All this has led me firmly to choose the Recreation Ground as the preferred location for the skate park. It is a large space and can deal with a permanent, imaginative concrete structure. I feel that a skate park would do irreparable damage to McKellar Park at a time when we need to hold on to such places (link).
This has been an important decision for me. I have two vested interests that I need to declare. Firstly, I regard myself as a supporter of play in our community and am keen to promote participation in skateboarding and scooting. I organised my first skateboard club in 1975 and have taken an interest in skateboarding ever since. Secondly, I live around the corner from McKellar Park and in the last five years I have been able to use the park and observe its inter-generational use. I have come to admire it as a green space too and have delighted in the eco culture in such a small space.
In summary, I am keen to promote skateboarding at the Recreation Ground. It meets the criteria we need. With appropriate management and support, skateboarding can flourish there. I see the connections with families and other sports very significant. It is for me the win-win our community seeks. A community at peace with itself through deference.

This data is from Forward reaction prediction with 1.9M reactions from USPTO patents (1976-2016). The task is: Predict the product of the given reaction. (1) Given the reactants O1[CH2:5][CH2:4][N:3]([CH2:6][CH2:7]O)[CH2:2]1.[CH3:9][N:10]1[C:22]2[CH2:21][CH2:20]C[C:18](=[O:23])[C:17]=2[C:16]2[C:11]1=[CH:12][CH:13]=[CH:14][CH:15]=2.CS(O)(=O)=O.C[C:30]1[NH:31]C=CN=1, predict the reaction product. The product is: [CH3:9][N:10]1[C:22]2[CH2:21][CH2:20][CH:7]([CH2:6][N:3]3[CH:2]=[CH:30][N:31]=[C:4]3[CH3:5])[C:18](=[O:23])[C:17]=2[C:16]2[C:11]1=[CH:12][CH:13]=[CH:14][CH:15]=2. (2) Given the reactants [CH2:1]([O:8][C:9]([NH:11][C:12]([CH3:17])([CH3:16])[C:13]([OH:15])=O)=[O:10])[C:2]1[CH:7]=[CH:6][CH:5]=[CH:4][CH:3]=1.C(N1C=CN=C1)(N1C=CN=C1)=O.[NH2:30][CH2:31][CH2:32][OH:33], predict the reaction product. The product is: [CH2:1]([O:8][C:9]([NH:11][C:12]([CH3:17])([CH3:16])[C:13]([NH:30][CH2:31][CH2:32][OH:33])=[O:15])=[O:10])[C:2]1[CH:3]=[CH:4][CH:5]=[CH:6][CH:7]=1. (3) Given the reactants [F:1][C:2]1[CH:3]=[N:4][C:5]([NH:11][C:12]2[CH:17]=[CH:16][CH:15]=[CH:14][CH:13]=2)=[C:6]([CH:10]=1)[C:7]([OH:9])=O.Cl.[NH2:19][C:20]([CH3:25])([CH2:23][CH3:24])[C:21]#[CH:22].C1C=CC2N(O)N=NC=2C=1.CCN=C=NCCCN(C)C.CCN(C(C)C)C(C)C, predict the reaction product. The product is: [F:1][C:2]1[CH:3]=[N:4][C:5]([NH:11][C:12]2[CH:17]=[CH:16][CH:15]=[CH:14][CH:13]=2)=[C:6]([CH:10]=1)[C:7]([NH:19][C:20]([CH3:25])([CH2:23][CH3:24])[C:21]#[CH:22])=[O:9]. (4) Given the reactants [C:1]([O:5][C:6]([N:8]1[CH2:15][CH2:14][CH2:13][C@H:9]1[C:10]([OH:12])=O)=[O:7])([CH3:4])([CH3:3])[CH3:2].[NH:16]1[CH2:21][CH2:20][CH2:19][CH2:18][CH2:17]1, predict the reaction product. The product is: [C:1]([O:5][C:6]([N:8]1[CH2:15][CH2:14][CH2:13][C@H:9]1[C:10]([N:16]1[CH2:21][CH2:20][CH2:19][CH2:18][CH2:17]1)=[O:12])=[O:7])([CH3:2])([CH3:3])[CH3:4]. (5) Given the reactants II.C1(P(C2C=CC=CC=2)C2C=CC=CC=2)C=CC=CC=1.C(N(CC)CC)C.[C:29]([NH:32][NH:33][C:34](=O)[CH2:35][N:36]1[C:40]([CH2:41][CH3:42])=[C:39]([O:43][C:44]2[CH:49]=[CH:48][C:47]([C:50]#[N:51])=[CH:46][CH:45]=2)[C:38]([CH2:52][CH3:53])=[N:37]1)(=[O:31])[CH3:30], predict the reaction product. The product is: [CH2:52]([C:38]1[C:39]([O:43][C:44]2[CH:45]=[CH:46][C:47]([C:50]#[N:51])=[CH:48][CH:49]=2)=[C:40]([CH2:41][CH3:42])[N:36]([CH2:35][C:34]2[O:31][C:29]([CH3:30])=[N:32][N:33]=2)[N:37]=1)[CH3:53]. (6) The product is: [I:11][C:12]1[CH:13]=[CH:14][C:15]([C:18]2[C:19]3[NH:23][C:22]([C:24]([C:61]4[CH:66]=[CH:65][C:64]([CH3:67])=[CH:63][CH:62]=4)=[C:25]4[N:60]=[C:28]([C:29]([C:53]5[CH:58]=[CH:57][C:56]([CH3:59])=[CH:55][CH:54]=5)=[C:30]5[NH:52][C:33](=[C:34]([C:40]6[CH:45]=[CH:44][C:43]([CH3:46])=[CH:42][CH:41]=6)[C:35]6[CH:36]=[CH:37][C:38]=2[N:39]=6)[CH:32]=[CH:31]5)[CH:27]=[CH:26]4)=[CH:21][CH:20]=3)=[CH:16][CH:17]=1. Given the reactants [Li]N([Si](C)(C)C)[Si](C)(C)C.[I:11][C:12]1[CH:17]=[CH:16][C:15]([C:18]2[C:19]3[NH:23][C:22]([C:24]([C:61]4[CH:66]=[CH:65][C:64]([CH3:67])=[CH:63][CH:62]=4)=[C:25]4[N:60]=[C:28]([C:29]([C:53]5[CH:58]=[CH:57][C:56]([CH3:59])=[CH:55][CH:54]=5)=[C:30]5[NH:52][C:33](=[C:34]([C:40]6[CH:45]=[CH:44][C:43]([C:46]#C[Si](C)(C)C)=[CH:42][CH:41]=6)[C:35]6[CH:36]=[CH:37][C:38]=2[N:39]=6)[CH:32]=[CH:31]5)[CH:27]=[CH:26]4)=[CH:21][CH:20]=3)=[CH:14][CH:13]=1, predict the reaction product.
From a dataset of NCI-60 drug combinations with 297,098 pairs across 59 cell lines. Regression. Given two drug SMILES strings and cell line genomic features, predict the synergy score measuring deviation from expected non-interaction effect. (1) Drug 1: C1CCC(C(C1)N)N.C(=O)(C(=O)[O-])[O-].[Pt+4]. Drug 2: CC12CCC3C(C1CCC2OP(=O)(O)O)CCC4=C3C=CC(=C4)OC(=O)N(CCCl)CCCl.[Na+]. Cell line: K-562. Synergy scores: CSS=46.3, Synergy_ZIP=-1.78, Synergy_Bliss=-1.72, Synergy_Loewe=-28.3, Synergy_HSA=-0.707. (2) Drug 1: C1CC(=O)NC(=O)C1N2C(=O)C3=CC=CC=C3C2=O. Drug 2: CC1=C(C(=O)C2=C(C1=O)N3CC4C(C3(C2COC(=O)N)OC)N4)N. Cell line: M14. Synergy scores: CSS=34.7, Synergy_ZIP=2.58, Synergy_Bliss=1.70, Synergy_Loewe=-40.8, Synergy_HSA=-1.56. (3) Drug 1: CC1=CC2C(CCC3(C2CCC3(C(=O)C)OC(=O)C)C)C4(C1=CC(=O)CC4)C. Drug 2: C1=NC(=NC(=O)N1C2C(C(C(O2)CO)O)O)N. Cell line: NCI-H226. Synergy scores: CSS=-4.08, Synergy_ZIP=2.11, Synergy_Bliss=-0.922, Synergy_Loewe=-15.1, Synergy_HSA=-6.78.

I noted in an earlier post that one of my particular interests in monitoring European football leagues is the identification of dominant game winning performances. I that post I used the example of Liverpool v Norwich in the opening day of the EPL season (link).
I look for the same dominant behaviours in NRL rugby league games. Last night, in the first week of the Finals, the Roosters demonstrated this behaviour in their game against the Rabbitohs (link) in front of a crowd of 30,000 at the Sydney Cricket Ground. The Roosters led 26v0 at half time and scored six tries to one. The NRL record is:
My visualisation of the scoring pattern is:
The NRL report of the game notes the Roosters produced “arguably their most clinical performance of the season” (link). It added “The Roosters … produced a masterclass”.